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But Lucy knew it would be. It was for ever for the Morells and the Gouvernets. The Boyces had gone up to the North, Henry said, the house was under auction. She guessed what that meant from his voice, but he told her anyway. "I’m sorry," her papa said. "I’m sorry, Lucy."

It was her mother’s fault, but it was his fault too. They shared the blame for old Hannah’s miserable silence and Kitty Teresa’s eyes gone red and her apron soaking with the tears that streamed on her cheeks and her neck, causing Bridget twenty times a day to tell her to give over. Henry slouchedglumly about the yard.

Is "Share for" the same as "Share with" ?

And does the whole part in bold mean: they talk to old Hanna that was miserably silence and blamed themselvs?

Source: The Story Of Lucy Gault By William Trevor

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  • The mother and father shared the blame (were both to blame) for Hannah's silence and Kitty Teresa's weeping. Dec 13, 2020 at 16:55
  • So does it mean: they blamed old Hanna for being silent? Dec 13, 2020 at 17:24
  • No, they were to blame for it - something they had done had caused it. Dec 13, 2020 at 17:26
  • So Dose it mean: because of their fault old Hanna was silent and they blamed themselves? Dec 13, 2020 at 17:40
  • Either they blamed themselves or someone else blamed them both. Dec 13, 2020 at 17:44

1 Answer 1

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"They shared the blame for old Hannah’s miserable silence means that Henry and Lucy's mother were both to blame for "Hannah’s miserable silence" and Kitty Teresa’s crying. That is, they were responsible for these things, had caused them.

This passage seems to be from Lucy's point-of-view, but is told in third person. So it might be that it is Lucy's opinion that the two of them are both to blame, or it might be the narrator's view. (Or perhaps both.) In fiction, the narrator's view of things is generally taken to be the truth, although that varies.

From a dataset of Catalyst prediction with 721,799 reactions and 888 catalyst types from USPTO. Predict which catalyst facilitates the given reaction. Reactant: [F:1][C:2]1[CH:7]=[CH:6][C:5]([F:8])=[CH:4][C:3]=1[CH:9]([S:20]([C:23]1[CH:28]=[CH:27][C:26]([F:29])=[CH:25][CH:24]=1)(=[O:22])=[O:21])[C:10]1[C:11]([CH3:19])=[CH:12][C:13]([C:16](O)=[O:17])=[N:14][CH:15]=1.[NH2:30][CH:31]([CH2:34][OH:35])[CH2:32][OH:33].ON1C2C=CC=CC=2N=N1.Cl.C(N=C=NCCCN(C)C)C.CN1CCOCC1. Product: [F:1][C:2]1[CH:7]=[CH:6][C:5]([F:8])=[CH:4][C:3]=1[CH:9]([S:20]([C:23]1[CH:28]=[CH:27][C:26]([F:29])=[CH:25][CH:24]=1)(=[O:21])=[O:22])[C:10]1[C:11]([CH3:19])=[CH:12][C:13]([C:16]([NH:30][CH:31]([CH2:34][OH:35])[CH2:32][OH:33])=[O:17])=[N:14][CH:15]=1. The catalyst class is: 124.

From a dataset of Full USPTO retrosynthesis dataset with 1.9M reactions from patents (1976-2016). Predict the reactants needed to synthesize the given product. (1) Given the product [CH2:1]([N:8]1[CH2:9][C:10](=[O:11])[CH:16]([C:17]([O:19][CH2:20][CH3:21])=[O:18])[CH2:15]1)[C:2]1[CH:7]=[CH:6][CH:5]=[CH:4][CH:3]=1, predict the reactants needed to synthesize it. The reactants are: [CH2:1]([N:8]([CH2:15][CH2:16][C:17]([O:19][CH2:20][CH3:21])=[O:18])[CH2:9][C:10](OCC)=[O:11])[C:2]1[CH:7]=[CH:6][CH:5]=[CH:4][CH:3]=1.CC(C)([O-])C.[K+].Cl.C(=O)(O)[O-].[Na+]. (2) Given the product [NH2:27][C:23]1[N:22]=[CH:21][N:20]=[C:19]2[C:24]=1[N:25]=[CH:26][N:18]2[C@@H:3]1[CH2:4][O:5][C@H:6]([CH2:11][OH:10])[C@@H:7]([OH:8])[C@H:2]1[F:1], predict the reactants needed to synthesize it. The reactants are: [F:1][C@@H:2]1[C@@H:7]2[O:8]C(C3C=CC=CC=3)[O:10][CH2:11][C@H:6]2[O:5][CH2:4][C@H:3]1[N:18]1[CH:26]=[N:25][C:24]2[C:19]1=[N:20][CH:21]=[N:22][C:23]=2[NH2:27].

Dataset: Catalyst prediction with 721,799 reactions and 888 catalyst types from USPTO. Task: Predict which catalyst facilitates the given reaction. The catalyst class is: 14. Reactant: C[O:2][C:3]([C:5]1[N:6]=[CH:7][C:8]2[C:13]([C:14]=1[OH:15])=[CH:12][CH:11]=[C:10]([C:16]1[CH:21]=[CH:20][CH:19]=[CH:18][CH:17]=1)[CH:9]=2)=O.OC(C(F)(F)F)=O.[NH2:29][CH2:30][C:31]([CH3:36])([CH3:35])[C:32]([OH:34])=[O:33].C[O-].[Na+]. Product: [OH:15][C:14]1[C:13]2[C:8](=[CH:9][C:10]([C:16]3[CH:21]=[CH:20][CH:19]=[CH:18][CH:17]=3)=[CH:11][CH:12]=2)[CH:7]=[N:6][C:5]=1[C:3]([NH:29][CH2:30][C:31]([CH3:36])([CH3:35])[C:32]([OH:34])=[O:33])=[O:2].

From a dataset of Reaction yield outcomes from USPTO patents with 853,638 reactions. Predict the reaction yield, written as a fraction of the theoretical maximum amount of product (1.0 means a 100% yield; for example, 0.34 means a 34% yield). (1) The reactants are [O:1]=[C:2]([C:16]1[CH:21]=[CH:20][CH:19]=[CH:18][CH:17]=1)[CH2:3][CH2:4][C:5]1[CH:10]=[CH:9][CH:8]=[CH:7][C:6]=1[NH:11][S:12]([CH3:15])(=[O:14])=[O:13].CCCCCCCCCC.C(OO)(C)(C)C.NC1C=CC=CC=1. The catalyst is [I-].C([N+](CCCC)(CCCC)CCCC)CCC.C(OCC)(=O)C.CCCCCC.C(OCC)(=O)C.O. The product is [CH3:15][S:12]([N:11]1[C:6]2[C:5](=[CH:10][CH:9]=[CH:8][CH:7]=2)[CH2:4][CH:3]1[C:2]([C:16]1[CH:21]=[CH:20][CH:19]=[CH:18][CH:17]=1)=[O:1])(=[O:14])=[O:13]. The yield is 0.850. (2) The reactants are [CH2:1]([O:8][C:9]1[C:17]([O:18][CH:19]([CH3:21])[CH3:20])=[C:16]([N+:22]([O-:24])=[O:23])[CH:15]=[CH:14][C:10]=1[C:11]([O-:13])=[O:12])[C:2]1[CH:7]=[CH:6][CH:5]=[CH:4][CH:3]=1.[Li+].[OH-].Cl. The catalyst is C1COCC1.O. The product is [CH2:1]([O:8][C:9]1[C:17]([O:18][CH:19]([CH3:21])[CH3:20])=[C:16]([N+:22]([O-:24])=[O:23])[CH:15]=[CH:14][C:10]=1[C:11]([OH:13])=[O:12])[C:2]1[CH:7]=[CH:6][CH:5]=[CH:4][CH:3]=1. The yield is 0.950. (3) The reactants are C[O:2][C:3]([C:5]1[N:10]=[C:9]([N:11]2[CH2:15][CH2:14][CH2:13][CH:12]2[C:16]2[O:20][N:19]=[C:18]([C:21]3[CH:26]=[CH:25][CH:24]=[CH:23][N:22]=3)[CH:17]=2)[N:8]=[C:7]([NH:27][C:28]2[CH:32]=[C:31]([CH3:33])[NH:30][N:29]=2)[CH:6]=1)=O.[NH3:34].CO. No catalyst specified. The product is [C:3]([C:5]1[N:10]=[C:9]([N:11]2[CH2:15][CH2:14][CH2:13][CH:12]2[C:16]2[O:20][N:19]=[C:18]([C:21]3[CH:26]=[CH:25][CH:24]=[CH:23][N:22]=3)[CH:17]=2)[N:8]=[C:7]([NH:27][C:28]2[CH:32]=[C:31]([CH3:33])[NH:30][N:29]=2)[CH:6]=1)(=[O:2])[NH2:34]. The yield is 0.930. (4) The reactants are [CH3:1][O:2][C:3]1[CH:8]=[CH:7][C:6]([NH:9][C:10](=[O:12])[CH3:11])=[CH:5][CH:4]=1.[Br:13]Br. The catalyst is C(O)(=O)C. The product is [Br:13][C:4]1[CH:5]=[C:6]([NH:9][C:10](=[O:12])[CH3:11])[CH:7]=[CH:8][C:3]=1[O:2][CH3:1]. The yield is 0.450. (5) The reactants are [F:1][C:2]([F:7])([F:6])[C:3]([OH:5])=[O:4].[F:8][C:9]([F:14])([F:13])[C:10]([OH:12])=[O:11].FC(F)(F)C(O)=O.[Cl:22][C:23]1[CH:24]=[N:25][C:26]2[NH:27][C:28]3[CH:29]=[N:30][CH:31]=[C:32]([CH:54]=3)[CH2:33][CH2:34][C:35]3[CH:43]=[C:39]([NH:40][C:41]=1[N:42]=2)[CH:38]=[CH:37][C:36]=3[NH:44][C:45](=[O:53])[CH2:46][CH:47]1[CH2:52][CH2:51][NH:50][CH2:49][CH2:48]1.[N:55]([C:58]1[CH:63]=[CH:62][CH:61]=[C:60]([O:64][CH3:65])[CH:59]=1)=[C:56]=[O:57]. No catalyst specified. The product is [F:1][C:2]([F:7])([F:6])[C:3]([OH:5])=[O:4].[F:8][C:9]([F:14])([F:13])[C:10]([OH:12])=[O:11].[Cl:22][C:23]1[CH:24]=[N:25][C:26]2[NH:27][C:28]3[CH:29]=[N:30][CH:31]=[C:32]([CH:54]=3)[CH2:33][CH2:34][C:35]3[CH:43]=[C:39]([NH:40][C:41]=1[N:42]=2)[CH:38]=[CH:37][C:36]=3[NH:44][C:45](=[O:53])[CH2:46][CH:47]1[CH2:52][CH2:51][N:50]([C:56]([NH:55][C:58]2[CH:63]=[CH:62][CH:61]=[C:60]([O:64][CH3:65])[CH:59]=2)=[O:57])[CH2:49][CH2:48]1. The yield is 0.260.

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  • In this text it is saying that: Kitty Teresa 's eyes gone red and...it is not saying: Kitty Teresa' weeping. So I think Kitty Teresa broke to tears because they talked to themselves and thought it is their fault that old Hanna is silent. Am I right? Dec 13, 2020 at 19:08
  • In this context 'for' refer to 'blame' or means: because? Dec 13, 2020 at 19:17
  • @Viser "Kitty Teresa’s eyes gone red and her apron soaking with the tears that streamed on her cheeks" means that she (Kitty) has been crying tears. Her eyes were red as a result of this crying. The quoted passage says Lucy's father and mother are to blame for this redness and tears. It says nothing about people talking to themselves or blaming themselves. Nor does it say exactly how they were to blame for Kitty's tears. Perhaps other passages make this clear, I haven't read the work. Dec 13, 2020 at 19:18
  • @Viser When someone is "to blame for" something, it means that that person caused that thing, or is responsible for it. "to be to blame for" is a phrasal verb meaning "to cause" with a negative implication. "the blame for" something is a noun phrase The blame is an attribute associated with the event that the person blamed has caused or for which that person is responsible. Dec 13, 2020 at 19:21

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